As to a further discussion of the manner of usage and operation of the present invention, the same should be apparent from the above description. Accordingly, no further discussion relating to the manner of usage and operation will be provided.
With respect to the above description then, it is to be realized that the optimum dimensional relationships for the parts of the invention, to include variations in size, materials, shape, form, function and manner of operation, assembly and use, are deemed to be within the expertise of those skilled in the art, and all equivalent structural variations and relationships to those illustrated in the drawings and described in the specification are intended to be encompassed by the present invention.
Therefore, the foregoing is considered as illustrative only of the principles of the invention. Further, since numerous modifications and changes will readily occur to those skilled in the art, it is not desired to limit the invention to the exact construction and operation shown and described, and accordingly, all suitable modifications and equivalents may be resorted to, falling within the scope of the invention.
10. Hole Making System
16. Plate Member
20. Tamper Handle
24. Threaded Member
26. Hammer Handle
30. Hammer Head
32. Cushion Member
34. Hook Members
36. Pin Members
38. Guide Bushing
40. Blade Member
41. Cutting Edge
42. Tamper Plate
44. First Depth Indicator
46. Second Depth Indicator
50. Ground Surface
100. Tamper Assembly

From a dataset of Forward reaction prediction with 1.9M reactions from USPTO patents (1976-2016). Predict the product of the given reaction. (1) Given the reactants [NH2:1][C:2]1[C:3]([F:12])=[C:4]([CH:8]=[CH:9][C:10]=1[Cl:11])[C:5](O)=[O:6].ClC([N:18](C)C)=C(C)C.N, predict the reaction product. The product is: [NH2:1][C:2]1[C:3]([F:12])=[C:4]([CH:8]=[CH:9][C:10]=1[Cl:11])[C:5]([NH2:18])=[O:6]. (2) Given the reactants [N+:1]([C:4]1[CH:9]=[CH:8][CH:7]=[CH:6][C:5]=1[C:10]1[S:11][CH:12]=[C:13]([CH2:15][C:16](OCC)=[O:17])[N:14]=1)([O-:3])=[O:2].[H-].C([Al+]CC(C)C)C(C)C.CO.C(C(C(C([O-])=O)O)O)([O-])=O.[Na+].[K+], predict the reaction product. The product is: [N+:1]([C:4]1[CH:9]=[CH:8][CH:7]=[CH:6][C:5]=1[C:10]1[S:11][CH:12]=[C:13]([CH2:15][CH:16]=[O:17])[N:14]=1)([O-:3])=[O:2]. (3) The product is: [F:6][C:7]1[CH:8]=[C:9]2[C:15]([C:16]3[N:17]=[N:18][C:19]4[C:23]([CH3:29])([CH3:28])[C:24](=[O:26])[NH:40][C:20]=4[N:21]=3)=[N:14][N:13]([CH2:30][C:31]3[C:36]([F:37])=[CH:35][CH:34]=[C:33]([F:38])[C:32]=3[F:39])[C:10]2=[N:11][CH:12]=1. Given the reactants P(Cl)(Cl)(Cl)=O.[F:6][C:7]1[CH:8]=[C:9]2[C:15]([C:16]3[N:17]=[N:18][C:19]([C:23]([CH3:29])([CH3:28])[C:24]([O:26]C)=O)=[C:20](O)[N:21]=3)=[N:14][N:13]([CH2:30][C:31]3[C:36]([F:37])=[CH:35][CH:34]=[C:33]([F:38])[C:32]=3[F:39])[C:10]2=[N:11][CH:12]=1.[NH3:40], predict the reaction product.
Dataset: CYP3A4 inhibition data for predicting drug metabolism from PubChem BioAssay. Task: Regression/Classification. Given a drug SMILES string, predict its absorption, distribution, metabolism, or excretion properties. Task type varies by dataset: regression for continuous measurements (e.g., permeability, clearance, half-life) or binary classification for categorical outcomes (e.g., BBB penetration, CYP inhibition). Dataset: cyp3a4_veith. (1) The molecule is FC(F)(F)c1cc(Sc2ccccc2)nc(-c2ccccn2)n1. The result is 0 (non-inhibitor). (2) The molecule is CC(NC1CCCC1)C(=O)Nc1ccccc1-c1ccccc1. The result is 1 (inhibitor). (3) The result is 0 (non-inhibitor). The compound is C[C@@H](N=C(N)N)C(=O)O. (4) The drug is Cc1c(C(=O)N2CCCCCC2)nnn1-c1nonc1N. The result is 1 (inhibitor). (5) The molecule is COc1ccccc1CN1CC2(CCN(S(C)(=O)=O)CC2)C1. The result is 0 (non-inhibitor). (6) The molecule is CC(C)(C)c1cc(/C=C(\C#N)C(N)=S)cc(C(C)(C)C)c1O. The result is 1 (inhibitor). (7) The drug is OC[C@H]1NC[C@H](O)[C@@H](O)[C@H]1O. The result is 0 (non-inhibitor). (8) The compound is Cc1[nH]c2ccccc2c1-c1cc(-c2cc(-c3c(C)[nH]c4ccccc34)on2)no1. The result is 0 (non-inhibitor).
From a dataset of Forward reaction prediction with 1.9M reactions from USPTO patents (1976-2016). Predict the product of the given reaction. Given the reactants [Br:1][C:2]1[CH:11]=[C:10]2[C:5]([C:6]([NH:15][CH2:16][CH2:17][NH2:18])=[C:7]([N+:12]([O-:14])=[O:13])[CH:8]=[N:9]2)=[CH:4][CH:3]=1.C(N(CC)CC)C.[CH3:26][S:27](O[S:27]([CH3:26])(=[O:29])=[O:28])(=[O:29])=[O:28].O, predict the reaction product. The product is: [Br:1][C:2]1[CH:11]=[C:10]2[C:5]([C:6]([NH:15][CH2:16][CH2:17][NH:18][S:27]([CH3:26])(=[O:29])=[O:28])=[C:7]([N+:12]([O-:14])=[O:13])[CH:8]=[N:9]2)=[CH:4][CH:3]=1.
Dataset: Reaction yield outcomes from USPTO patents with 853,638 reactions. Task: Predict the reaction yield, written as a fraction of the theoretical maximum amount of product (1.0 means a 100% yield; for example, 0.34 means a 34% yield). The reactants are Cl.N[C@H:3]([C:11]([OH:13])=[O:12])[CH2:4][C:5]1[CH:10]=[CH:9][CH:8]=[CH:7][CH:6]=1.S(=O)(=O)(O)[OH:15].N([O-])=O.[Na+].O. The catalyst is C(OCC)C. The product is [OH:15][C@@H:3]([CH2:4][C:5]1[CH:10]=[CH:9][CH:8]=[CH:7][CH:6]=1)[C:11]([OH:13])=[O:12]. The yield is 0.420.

101. Handle Assembly
102. Cutter Assembly
103. Hammer Assembly
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|U.S. Classification||172/22, 30/316, 172/430, 175/20, 175/135|
|Nov 30, 2005||REMI||Maintenance fee reminder mailed|
|May 15, 2006||REIN||Reinstatement after maintenance fee payment confirmed|
|Jul 11, 2006||FP||Expired due to failure to pay maintenance fee|
Effective date: 20060514
|May 13, 2008||SULP||Surcharge for late payment|
|May 13, 2008||FPAY||Fee payment|
Year of fee payment: 4
|Jun 30, 2008||PRDP||Patent reinstated due to the acceptance of a late maintenance fee|
Effective date: 20080630
|Nov 24, 2008||AS||Assignment|
Owner name: PHILIP THOMPSON - EAGLE ONE GOLF PRODUCTS INC., CA
Free format text: ASSIGNMENT OF ASSIGNORS INTEREST;ASSIGNORS:WARREN BEST BEST INNOVATIONS INC;PHILIP THOMPSON EAGLE ONE GOLF PRODUCTS INC.;REEL/FRAME:021910/0369
Effective date: 20081116
|Dec 21, 2009||REMI||Maintenance fee reminder mailed|
|May 14, 2010||LAPS||Lapse for failure to pay maintenance fees|
|Jul 6, 2010||FP||Expired due to failure to pay maintenance fee|
Effective date: 20100514
|Jun 12, 2012||AS||Assignment|
Owner name: EAGLE ONE GOLF PRODUCTS INC., CALIFORNIA
Free format text: CORRECTIVE ASSIGNMENT TO CORRECT THE NAME OF CONVEYING PARTY TO "BEST INNOVATIONS INC." AND THE NAME OF RECEIVING PARTY TO "EAGLE ONE GOLF PRODUCTS INC." PREVIOUSLY RECORDED ON REEL 021910 FRAME 0369. ASSIGNOR(S) HEREBY CONFIRMS THE ASSIGNMENT;ASSIGNOR:BEST INNOVATIONS INC.;REEL/FRAME:028363/0601
Effective date: 20081117